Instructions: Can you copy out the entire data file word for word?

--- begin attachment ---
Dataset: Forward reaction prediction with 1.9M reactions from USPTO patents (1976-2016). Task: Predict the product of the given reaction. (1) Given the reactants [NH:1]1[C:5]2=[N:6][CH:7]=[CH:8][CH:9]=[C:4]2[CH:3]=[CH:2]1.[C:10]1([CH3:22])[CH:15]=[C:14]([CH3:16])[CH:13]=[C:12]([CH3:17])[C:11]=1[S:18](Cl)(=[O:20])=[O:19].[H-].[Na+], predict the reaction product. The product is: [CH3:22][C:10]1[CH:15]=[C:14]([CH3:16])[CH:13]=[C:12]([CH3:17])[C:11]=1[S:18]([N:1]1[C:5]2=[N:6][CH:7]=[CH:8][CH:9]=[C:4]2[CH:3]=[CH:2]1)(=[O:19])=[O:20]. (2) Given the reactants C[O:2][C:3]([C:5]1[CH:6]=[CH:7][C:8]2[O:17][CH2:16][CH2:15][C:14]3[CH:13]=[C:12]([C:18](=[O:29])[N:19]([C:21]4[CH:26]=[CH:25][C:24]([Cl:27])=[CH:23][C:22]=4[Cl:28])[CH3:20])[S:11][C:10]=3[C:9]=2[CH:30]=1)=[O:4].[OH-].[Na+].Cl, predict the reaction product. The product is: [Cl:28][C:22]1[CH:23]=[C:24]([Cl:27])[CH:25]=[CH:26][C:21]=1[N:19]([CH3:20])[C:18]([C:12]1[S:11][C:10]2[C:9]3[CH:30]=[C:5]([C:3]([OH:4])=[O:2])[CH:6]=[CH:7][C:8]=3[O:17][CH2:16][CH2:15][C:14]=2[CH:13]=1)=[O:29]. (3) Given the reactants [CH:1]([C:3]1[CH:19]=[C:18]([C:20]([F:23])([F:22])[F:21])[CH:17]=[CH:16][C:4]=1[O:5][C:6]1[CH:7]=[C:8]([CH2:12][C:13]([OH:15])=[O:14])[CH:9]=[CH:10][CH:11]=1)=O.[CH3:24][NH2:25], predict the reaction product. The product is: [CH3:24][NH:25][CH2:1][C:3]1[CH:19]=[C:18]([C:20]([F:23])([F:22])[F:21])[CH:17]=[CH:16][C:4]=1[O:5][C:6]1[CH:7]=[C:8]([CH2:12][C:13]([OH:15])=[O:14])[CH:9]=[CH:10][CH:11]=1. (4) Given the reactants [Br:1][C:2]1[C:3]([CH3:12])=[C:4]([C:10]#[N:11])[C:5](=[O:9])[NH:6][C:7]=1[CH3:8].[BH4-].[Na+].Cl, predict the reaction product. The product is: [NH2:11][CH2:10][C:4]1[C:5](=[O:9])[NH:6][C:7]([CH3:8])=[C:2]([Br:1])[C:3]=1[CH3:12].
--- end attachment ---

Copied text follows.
Dataset: Forward reaction prediction with 1.9M reactions from USPTO patents (1976-2016). Task: Predict the product of the given reaction. (1) Given the reactants [NH:1]1[C:5]2=[N:6][CH:7]=[CH:8][CH:9]=[C:4]2[CH:3]=[CH:2]1.[C:10]1([CH3:22])[CH:15]=[C:14]([CH3:16])[CH:13]=[C:12]([CH3:17])[C:11]=1[S:18](Cl)(=[O:20])=[O:19].[H-].[Na+], predict the reaction product. The product is: [CH3:22][C:10]1[CH:15]=[C:14]([CH3:16])[CH:13]=[C:12]([CH3:17])[C:11]=1[S:18]([N:1]1[C:5]2=[N:6][CH:7]=[CH:8][CH:9]=[C:4]2[CH:3]=[CH:2]1)(=[O:19])=[O:20]. (2) Given the reactants C[O:2][C:3]([C:5]1[CH:6]=[CH:7][C:8]2[O:17][CH2:16][CH2:15][C:14]3[CH:13]=[C:12]([C:18](=[O:29])[N:19]([C:21]4[CH:26]=[CH:25][C:24]([Cl:27])=[CH:23][C:22]=4[Cl:28])[CH3:20])[S:11][C:10]=3[C:9]=2[CH:30]=1)=[O:4].[OH-].[Na+].Cl, predict the reaction product. The product is: [Cl:28][C:22]1[CH:23]=[C:24]([Cl:27])[CH:25]=[CH:26][C:21]=1[N:19]([CH3:20])[C:18]([C:12]1[S:11][C:10]2[C:9]3[CH:30]=[C:5]([C:3]([OH:4])=[O:2])[CH:6]=[CH:7][C:8]=3[O:17][CH2:16][CH2:15][C:14]=2[CH:13]=1)=[O:29]. (3) Given the reactants [CH:1]([C:3]1[CH:19]=[C:18]([C:20]([F:23])([F:22])[F:21])[CH:17]=[CH:16][C:4]=1[O:5][C:6]1[CH:7]=[C:8]([CH2:12][C:13]([OH:15])=[O:14])[CH:9]=[CH:10][CH:11]=1)=O.[CH3:24][NH2:25], predict the reaction product. The product is: [CH3:24][NH:25][CH2:1][C:3]1[CH:19]=[C:18]([C:20]([F:23])([F:22])[F:21])[CH:17]=[CH:16][C:4]=1[O:5][C:6]1[CH:7]=[C:8]([CH2:12][C:13]([OH:15])=[O:14])[CH:9]=[CH:10][CH:11]=1. (4) Given the reactants [Br:1][C:2]1[C:3]([CH3:12])=[C:4]([C:10]#[N:11])[C:5](=[O:9])[NH:6][C:7]=1[CH3:8].[BH4-].[Na+].Cl, predict the reaction product. The product is: [NH2:11][CH2:10][C:4]1[C:5](=[O:9])[NH:6][C:7]([CH3:8])=[C:2]([Br:1])[C:3]=1[CH3:12].